Additionally, the new CGR-TMS increases involvement by RFRS staffs at the DOL, Area, and District levels by affording them the opportunity to have an increased amount of input into the prioritization of members requiring C School training. DOL, Area, and District RFRS will use the CGR-TMS candidate report to formulate a prioritized list of C School candidates. CG-131 will then communicate the total number of available quotas after the annual Force Readiness Command (FORCECOM) C-School quota build process is complete. That information will be used to prioritize a list of candidates to allocated seats. CG-131 will communicate back to DOL, Area, and District RFRS the candidates selected for each convening of any RT funded C-School quotas. This allows for earlier communication of course attendance to members well in advance of the actual convening date of each course.

HS "A" School students practice CPR as part of completing EMT School. Coast Guard photo by PA1 Barry Lane.

HS “A” School students practice CPR as part of completing EMT School. Coast Guard photo by PA1 Barry Lane.

Finally, the Coast Guard Reserve has been given access to populate the course roster seats directly, in essence, becoming a slate manager for Coast Guard Reserve funded C School quotas. In a newly established collaborative process with FORCECOM, CG-131 will begin selecting members and allocating seats for C School courses according to needs of the Service based on information within the CGR-TMS.

“An unfortunate by-product of the centrally managed system (ETR based, first-come, first served) is that quotas are filled primarily based on proactive units who diligently submit for trainings, not necessarily where the greatest operational need truly is,” notes Lt Cmdr. Robert Hill, Commanding Officer, Training Management Center (TQC). “Additionally, in this system, all units Coast Guard-wide are competing for limited quotas, and special needs of many reservists are not taken into account, such as, a reservist with full time employment outside of the Coast Guard that is limited in availability for which sessions of a course they can attend.

Hill adds that by researching other programs and best practices, FORCECOM and Office of Reserve Affairs (CG-131) have partnered together to provide CG-131 the ability to enroll specific reservists into specific sessions of a course; this ensures that CG-131 is receiving the return on investment (programmatic needs being met by the training system) that it should, which in turn further ensures the overall operational readiness of the Coast Guard. “From TQC’s perspective, it’s helping to meet our mission of getting the right people to the right training at the right time. This is truly a case of a win-win for all stakeholders and I’m glad to have been a part of getting this process put into place,” Hill reports.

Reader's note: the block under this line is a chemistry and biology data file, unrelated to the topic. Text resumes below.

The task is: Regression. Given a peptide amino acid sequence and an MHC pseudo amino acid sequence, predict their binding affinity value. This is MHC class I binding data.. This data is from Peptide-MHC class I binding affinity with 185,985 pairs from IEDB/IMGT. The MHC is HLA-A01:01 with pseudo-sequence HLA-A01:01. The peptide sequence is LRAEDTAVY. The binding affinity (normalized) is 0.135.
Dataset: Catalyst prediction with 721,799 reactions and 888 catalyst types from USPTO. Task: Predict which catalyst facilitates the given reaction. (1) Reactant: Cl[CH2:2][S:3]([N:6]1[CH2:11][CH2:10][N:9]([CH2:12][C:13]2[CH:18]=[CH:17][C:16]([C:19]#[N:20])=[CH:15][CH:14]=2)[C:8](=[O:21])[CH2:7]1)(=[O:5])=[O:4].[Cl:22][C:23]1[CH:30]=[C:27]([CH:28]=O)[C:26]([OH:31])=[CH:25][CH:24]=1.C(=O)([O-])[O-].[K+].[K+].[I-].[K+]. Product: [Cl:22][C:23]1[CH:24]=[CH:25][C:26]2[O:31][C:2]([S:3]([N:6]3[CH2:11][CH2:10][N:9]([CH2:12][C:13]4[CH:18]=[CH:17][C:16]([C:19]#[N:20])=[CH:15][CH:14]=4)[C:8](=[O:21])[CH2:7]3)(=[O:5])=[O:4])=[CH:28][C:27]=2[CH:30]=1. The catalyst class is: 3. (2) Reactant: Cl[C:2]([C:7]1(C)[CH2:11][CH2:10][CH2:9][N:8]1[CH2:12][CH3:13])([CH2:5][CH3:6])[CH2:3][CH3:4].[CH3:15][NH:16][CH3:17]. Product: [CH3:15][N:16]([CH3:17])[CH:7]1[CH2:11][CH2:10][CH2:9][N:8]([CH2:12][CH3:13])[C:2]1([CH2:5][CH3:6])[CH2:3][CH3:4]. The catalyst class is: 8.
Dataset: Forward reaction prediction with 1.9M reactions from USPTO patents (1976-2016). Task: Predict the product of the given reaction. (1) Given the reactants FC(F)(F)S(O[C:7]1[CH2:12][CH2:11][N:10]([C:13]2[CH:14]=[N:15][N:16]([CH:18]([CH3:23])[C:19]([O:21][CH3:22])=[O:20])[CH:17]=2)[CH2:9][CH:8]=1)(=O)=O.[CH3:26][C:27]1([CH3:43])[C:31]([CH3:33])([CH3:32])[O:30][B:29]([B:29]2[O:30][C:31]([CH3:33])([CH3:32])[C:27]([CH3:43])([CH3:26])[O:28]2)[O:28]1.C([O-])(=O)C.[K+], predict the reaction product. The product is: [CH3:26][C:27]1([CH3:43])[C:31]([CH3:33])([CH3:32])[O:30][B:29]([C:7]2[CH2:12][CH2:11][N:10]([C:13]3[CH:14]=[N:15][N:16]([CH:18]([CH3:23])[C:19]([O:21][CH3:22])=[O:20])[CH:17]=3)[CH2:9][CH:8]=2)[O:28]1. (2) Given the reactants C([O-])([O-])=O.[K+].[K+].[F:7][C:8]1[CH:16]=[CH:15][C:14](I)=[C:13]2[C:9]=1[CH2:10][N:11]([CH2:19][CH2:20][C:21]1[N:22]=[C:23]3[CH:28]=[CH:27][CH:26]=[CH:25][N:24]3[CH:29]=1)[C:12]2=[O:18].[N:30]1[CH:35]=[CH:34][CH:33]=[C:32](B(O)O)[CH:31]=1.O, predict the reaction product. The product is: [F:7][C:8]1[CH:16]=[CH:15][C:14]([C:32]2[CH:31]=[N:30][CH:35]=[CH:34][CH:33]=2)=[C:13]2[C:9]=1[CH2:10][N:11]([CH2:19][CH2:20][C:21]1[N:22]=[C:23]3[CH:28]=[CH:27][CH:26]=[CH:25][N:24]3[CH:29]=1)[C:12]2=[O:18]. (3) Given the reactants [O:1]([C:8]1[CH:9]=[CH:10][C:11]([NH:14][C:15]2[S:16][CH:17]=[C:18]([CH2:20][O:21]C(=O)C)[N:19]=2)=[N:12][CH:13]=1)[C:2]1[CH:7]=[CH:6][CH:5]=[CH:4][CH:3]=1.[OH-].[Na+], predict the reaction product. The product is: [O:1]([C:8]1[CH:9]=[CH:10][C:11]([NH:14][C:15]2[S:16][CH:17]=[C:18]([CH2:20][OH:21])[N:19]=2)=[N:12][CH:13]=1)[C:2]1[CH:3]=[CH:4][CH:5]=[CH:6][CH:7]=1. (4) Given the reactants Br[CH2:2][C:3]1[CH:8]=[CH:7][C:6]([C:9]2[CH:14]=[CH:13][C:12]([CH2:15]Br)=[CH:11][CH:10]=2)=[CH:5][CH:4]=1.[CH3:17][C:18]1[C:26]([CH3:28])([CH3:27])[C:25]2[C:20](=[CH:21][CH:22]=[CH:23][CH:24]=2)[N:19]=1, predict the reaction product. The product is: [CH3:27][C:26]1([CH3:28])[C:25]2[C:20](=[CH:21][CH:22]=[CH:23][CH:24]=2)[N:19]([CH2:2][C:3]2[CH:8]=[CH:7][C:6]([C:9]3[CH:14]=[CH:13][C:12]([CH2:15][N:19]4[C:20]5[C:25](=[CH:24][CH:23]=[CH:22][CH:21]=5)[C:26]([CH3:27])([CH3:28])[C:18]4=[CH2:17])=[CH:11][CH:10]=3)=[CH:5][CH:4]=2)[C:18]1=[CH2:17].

The DOL, Area, and District RFRS will have the responsibility to identify, by name, members in their AORs who are identified by priority candidate reports from CGR-TMS as having the highest priority to attend training when quota allocations are communicated to them by CG-131. The priority lists will be used in populating rosters for each course the Coast Guard Reserve has purchased a quota to attend. This allows for more advanced notice to members of C School attendance and controlled allocation of quotas based on our Service needs. This initiative also maximizes cost efficiencies by providing the ability to forecast our budget needs for courses all the way throughout the FY. Our anticipation is that when the C School course convening schedule is approved and published, CG-131 will be able to go into the rosters at the beginning of the FY and populate them with Reserve members that have the highest priority based on Service need according to the CGR-TMS and input from the Areas and the DOL.

Our goal is to continue to have the best trained force to meet the ever growing needs of our service. These new initiatives make significant strides in prioritizing who gets training when and, at the same time, maximizing lead times to assist reservists in accommodating the civilian schedules. This collaborative effort is a huge part of making our Reserve the best qualified, most effective dedicated surge force it can be.

This article originally appeared in RESERVIST Magazine, issue 2, 2017. For more great content from RESERVIST Magazine, check out their website: http://www.reserve.uscg.mil/magazine/.

Tags: ,